We are a long way from tackling corruption at that level but a start has been made with the passing of the Integrity Commission Act in l99l and an amended Act in l997 and the legislation is supported by both the main parties. The l997 Act set up an Integrity Commission and requires a very substantial number of persons in public life holding offices specified in Schedule I (including the President, Ministers, Parliamentarians, Judges, members of Regional Democratic Councils, senior civil servants, heads of government departments) to file an annual declaration of the assets and liabilities and the income of the declarant and his or her spouse and children. In principle, if declarations are honestly made a comparison of the returns from year to year would disclose cases of unjust enrichment. In practice, declarants are unlikely to inculpate themselves and de Speville says experience has shown that asset declarations alone have little effect in deterring, let alone exposing, the dishonest and the corrupt. Excessive wealth is more likely to be revealed by someone's lifestyle than by his declaration. In Guyana, too, people who own property of a certain value (in practice including all householders) have already been required for several decades to file a return of assets and liabilities for property tax purposes, though many have never done so.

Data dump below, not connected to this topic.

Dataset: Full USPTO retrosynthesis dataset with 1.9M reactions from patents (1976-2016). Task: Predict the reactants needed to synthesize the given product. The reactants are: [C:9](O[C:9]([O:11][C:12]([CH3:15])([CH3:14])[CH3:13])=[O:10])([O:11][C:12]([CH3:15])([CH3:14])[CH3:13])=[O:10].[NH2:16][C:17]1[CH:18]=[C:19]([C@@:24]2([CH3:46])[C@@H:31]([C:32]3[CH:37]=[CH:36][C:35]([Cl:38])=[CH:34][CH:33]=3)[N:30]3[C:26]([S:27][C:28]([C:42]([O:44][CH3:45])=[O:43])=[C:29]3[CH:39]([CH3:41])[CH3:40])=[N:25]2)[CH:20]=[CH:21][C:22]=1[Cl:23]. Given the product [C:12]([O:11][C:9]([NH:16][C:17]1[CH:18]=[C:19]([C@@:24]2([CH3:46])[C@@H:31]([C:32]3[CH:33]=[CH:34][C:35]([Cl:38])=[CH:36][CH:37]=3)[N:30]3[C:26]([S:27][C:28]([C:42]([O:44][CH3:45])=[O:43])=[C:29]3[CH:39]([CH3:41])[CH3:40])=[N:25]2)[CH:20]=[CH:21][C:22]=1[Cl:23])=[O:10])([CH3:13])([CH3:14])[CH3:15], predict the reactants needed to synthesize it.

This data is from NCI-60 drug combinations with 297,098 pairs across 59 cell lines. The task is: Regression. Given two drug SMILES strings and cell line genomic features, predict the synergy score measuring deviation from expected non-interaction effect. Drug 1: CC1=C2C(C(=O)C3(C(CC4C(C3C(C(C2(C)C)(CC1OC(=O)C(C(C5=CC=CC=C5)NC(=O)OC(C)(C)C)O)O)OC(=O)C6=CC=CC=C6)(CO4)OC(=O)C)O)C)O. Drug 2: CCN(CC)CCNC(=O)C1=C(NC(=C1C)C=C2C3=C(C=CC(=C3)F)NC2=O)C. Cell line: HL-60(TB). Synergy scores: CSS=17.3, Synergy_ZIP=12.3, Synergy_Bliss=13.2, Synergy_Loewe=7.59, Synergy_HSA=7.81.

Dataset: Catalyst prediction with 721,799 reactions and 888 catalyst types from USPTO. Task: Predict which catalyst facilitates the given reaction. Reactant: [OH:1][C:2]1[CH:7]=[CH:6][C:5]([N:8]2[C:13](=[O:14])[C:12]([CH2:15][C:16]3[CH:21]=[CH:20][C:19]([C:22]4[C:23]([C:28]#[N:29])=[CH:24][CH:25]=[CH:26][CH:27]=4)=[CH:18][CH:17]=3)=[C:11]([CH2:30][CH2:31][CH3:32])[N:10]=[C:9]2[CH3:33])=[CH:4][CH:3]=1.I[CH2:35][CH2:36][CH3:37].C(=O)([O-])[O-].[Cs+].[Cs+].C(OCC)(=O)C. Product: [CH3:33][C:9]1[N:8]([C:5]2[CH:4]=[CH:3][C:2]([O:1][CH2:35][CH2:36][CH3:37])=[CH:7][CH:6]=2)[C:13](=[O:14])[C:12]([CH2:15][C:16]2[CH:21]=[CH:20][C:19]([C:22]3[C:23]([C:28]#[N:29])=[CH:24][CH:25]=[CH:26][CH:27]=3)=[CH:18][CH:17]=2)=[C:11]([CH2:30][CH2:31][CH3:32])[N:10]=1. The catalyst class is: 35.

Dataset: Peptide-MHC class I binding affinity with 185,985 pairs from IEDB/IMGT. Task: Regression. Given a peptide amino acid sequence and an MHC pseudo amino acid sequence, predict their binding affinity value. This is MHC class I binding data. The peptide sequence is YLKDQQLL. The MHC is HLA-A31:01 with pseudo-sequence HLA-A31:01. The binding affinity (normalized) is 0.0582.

The Act also sets up a Code of Conduct with which the designated persons must comply and which bans the request or acceptance of inducements for performing public functions, discrimination, acceptance of gifts or benefits, using official influence to support contracts in which the person has an interest and so on. Anyone can make a complaint to the Commission alleging a breach of this Code and they are required to investigate. On the conclusion of the inquiry they can refer the matter to the Director of Public Prosecutions if they see fit. Over the years, the Commission has received four complaints which they have investigated, in one case with the help of the Guyana Revenue Authority and in another with the help of the Auditor General's office. In neither case has a prosecution resulted. The Commission has a staff of four, a secretary-accountant, a senior clerical officer who checks returns, an office clerk and a secretary-typist. The Commissioners meet every Friday.